A power struggle in a small Charlotte church started by African immigrants has been settled for now along First Amendment grounds.
In an opinion released Tuesday, the N.C. Court of Appeals said the courts cannot weigh in on the long-running dispute that has divided the Holy Trinity Ethiopian Orthodox Tewahdo Church on Idlewild Road. To do so, the three-judge panel said, would be to violate one of the country’s legal cornerstones – the separation of church and state.
More and more, church operations have been dragged into the public legal sphere. For example, Calvary Church, a prominent south Charlotte congregation, is being sued by a group of parents who say the church school discriminated against children with disabilities or chronic health needs.
Holy Trinity’s dispute was more of a internal battle. It was founded in 1999 by Ethiopian immigrants. Over the past 10 years, the congregation has been hit by a series of disputes, with some members leaving the congregation. In February 2014, further turmoil ensued when the parish council fired its priest.
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This time, though, the dissidents did not leave the church. A month after the firing, they filed suit, claiming that certain members of the parish council who had voted to fire the priest had been reelected to their seats in violation of church bylaws. The complaints also claimed that the council was excluding the critics from the church’s official membership rolls in an effort to suppress their complaints.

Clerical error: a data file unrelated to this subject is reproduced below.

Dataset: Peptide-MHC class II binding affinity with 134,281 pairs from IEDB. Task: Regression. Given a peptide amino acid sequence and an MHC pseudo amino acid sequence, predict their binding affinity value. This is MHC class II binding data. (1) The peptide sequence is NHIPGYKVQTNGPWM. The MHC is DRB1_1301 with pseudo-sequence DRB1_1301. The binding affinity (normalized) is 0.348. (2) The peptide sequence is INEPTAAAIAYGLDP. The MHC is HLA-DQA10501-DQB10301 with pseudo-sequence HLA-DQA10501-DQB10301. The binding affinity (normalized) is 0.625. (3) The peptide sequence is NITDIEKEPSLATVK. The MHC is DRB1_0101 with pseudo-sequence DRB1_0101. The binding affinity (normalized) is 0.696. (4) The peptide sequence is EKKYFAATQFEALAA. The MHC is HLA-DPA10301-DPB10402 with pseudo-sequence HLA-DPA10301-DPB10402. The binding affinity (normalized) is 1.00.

In December 2014, Holy Trinity’s attorney, Julian Wright of Charlotte, asked Superior Court Judge Robert Ervin to dismiss the case because it “impermissibly entangled the court in ecclesiastical matters” in violation of the First Amendment.
Ervin disagreed. On Tuesday, the three-judge panel unanimously overruled him.
The judges wrote that the accusations by the dissident Holy Trinity members “focused upon the actual governance of the church and their right as members to participate fully.” Therefore, to rule on their complaints would force the court “to interpret or weigh church doctrine,” which is not allowed under the Constitution.
Wright, of Robinson, Bradshaw & Hinson, said Tuesday that the ruling underscores a church’s authority to pick its leaders and decide who should be a member.
Plaintiff’s attorneys Joseph Nelson and John Holden did not respond to emails seeking comment.